Amazon S3 for Your Ruby-on-Rails App
With the increased application penetration into the clouds, users may face the issue of keeping data in a cloud storage. One of the most popular solutions in this area is Amazon Simple Storage Service (Amazon S3).
Getting started with Amazon S3
First, we need to include support for Amazon S3 in the Amazon Web Services (AWS) account.
Create a bucket for your project, but remember that a name must be unique across all Amazon S3 accounts. Then, you are able to manage access permissions to your bucket in the Properties tab.
After this, we can go to our Ruby-on-Rails 3.0 application and start configuring it to interact with Amazon S3. Most of Ruby-on-Rails 3.0 gems that support cloud storages use the fog library.
Configuring CarrierWave uploader
One of the popular uploaders—CarrierWave—has a description of how to store uploads on Amazon S3. You can initialize a storage type in the
You can do the same in
Now, we have an issue with the development and test environments. We don’t need to use Amazon S3 in these environments. I suggest that we do a simple trick: put a storage type into your config file and use
Another useful gem that will help us to store assets on Amazon S3 is Asset Sync. To configure this gem, we should tell it a path where we want to store assets.
The default matcher for compiling files includes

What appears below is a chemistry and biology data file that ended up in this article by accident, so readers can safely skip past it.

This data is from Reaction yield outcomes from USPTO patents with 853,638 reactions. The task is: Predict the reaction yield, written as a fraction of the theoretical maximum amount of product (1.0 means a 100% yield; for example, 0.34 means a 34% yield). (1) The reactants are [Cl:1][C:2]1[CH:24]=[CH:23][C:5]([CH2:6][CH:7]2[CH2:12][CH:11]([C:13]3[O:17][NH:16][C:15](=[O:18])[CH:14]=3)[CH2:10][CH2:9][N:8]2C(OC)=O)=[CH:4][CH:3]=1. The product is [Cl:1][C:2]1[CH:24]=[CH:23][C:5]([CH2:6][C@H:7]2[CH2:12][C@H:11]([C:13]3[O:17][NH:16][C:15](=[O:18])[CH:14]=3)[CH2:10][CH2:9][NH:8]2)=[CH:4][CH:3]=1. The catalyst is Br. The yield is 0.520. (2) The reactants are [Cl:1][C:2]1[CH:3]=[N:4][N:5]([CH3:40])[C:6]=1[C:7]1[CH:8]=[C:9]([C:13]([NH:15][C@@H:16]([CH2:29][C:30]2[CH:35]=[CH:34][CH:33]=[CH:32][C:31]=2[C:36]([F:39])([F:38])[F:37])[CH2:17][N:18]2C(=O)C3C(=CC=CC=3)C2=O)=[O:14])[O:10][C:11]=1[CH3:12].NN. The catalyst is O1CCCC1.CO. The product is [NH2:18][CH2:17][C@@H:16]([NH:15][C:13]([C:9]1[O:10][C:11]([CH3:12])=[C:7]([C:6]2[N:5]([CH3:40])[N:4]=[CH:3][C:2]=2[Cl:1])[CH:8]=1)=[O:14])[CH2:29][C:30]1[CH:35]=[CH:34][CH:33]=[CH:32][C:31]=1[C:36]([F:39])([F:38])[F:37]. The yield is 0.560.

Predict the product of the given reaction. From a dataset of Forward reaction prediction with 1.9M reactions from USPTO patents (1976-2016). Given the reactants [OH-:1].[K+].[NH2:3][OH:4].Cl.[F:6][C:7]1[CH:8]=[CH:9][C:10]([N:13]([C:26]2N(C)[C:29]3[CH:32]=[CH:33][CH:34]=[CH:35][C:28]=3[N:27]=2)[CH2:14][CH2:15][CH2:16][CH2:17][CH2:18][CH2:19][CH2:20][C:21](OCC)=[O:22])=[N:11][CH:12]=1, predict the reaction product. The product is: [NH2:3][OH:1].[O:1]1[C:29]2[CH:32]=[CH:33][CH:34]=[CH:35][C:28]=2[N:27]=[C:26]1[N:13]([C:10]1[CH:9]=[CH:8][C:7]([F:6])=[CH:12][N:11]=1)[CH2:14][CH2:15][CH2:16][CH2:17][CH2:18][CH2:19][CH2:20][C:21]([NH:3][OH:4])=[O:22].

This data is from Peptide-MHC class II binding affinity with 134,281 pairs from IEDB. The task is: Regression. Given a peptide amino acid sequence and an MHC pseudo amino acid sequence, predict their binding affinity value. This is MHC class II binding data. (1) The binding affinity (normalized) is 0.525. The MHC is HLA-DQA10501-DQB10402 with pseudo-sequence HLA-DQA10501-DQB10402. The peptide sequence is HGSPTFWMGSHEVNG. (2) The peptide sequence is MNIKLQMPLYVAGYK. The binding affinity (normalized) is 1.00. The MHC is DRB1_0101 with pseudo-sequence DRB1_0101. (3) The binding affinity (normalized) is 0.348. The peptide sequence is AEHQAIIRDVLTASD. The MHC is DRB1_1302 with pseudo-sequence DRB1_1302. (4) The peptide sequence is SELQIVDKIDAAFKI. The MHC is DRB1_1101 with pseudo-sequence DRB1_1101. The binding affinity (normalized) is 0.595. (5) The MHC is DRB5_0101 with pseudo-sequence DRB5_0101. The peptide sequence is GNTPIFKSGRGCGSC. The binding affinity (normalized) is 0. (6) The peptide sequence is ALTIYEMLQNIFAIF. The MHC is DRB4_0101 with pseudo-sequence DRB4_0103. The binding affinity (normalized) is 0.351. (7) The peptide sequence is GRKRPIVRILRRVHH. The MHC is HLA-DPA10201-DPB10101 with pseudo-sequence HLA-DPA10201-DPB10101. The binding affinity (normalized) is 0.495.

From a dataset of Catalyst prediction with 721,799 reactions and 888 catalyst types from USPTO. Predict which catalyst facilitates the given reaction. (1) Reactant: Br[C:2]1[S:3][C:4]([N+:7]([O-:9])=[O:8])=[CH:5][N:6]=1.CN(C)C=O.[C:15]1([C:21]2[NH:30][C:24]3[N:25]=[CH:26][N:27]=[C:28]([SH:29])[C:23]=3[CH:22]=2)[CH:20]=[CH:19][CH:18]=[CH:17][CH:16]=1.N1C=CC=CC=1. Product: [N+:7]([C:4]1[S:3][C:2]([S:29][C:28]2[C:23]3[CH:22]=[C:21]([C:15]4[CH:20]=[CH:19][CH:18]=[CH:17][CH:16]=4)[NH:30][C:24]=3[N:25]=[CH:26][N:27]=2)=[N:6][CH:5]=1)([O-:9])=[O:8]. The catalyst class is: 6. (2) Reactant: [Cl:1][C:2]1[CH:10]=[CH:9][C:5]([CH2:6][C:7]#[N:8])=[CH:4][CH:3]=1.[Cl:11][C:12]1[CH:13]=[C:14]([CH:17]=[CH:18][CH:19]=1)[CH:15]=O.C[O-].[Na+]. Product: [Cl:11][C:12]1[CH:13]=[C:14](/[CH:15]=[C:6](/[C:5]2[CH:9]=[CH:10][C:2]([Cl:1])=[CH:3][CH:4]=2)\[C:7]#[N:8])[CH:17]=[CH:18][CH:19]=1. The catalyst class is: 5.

To include specific files, you should put them to a precompile config.
To include all your asset files, you should put the following regular expression to config.
We should also configure
asset_sync. We can generate a default config file by executing the Rake task.
Then, we should put the Amazon S3 config information in it.
In addition, we can see the region option in both gems. It is highly recomended to configure it correctly to increase upload performance. Now, when we call
assets:precompile, assets will be uploaded to a specified Amazon S3 bucket.
So, these steps should be enough to basically configure your app to work with Amazon S3.
- Organizing Storage in Multiple Fog Containers Using CarrierWave
- Planning Your Cloud Stack: Storage and Database Solutions
- Using IBM Bluemix Object Storage in Ruby Projects
About the author
Nikolai Sharangovich is an experienced Ruby on Rails developer with a deep understanding of the object-oriented design and modern software principles. He likes to collaborate with product people to achieve a maximum impact. Find him on GitHub.